I still remember the day when I received my acceptance letter to the University of Guelph. I had tears in my eyes and I jumped out of my seat and I started running to my family members to share with them that finally I made it to the University. I always had a dream to go to University. It's just that I had to prove to other people.
When I was a little girl in Afghanistan, I was very shy and quiet. One day my family had to leave Afghanistan and we went to Pakistan because of war. I was broken inside because I lost the opportunity to live in my own country. I had to learn a new language. I remember I used to pay attention to other peoples' body expressions in order to make sense of new words. My new school had higher standards. Because I wanted to be a good student, I had to study every night and all day to achieve the first position in my class. I became friends with another girl in my class and we would challenge each other to achieve more in school.
A short time later my grandmother sponsored us to move to Canada. The transition for me was not that easy. I had to start from the beginning again. Students in my class would avoid having a conversation with me or ignore me. I still remember one day it was lunchtime and the group of girls I used to hang out with “please leave their group.” I was very hurt with their words because all of a sudden I did not have any friends. As I entered the new high school, I felt discrimination again. I noticed that I was not making new friends. I tried to focus on my academics. I used to go for extra help and I wanted to go to University, but people told me that I should consider college instead of University.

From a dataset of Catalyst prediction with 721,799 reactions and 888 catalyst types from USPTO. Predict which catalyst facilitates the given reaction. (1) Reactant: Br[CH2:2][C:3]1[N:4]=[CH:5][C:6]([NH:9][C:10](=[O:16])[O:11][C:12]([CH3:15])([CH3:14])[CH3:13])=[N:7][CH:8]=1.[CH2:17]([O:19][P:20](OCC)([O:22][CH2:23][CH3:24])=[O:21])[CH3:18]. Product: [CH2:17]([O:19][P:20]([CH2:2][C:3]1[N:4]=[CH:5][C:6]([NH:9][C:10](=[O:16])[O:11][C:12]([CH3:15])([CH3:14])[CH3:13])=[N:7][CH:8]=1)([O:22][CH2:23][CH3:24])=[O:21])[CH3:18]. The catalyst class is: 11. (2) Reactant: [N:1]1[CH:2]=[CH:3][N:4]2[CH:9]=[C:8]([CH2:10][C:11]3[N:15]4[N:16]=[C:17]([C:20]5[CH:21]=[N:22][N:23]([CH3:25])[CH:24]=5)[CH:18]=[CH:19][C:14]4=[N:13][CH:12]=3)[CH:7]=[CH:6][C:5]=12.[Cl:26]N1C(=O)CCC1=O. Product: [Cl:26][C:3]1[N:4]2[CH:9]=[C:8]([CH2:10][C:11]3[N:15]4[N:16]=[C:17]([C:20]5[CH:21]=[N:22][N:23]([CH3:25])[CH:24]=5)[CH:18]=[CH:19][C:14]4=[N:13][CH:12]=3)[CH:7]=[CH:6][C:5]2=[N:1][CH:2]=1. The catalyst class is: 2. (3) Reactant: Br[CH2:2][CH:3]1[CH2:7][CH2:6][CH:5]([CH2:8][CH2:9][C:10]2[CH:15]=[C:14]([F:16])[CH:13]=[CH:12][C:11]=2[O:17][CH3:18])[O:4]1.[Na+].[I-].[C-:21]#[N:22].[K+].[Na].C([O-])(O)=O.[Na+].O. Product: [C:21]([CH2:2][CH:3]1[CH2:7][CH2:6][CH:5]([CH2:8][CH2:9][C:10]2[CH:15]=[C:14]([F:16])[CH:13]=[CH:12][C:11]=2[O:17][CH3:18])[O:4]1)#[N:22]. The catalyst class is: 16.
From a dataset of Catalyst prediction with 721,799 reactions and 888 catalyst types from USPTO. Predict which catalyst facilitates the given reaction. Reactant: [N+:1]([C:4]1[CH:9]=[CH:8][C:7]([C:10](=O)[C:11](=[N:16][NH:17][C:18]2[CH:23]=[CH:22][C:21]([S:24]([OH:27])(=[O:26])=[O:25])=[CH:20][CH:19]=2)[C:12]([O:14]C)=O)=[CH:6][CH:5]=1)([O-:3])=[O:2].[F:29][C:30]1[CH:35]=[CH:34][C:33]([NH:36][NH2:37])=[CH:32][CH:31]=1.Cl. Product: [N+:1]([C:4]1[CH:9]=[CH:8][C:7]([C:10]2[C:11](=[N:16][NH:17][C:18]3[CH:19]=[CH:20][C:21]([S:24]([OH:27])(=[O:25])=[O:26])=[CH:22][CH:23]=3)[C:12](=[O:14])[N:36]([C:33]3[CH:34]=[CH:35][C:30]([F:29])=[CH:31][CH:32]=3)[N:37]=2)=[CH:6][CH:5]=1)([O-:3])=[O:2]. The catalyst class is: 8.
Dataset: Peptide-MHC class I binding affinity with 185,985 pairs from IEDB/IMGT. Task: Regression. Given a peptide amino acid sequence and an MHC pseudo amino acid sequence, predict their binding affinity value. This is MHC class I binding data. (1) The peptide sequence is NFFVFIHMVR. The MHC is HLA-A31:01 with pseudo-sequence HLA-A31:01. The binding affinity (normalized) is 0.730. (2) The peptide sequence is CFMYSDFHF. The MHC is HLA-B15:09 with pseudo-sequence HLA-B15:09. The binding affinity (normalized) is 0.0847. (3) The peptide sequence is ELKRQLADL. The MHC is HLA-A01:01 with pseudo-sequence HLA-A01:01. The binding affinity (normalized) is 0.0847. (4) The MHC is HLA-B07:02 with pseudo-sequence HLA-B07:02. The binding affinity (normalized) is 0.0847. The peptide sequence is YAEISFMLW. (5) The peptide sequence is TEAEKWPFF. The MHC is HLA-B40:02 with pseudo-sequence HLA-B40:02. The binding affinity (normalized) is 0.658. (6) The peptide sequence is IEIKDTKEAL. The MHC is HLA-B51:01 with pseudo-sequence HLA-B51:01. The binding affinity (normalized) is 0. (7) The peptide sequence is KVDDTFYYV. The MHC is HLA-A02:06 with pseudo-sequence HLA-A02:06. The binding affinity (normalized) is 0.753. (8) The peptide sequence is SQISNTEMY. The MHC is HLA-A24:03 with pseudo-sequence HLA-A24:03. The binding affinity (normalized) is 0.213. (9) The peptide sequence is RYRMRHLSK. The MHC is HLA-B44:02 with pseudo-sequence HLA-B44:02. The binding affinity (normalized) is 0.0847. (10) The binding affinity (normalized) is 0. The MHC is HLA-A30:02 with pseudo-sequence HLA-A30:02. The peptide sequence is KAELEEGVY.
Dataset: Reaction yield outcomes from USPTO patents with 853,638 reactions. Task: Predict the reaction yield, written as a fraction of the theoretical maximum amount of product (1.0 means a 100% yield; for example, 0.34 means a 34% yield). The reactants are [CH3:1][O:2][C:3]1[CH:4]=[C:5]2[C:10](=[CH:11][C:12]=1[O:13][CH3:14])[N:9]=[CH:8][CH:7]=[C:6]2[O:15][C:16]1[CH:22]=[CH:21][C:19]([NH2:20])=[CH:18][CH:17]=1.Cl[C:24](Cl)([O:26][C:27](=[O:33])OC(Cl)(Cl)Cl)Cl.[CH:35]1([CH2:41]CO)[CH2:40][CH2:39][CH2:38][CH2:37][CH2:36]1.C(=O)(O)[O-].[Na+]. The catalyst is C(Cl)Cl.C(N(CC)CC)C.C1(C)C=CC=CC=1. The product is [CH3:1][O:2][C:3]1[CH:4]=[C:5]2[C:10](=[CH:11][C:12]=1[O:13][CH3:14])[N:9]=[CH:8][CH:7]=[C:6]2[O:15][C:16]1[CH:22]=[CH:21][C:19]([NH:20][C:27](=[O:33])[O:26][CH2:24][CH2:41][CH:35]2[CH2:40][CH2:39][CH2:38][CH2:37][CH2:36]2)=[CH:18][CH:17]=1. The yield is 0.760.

I started volunteering for Immigrant Services as a front desk receptionist and people really liked my work. I won the multicultural youth award. When I received my award I was very excited, I was in the newspaper and I made my family very proud of me. I also got an award from Immigrant Services from the same year. I decided not to listen to anyone and I applied to University and I was able to get in. Volunteering changed my life. I became a more social individual, and I wanted to give back to the community. Currently, I am a part-time student at the University of Guelph and working with Immigrant Services Guelph-Wellington to help out other newcomers in this country. Now, I can say I am a proud Canadian who is involved in the community and who has many friends.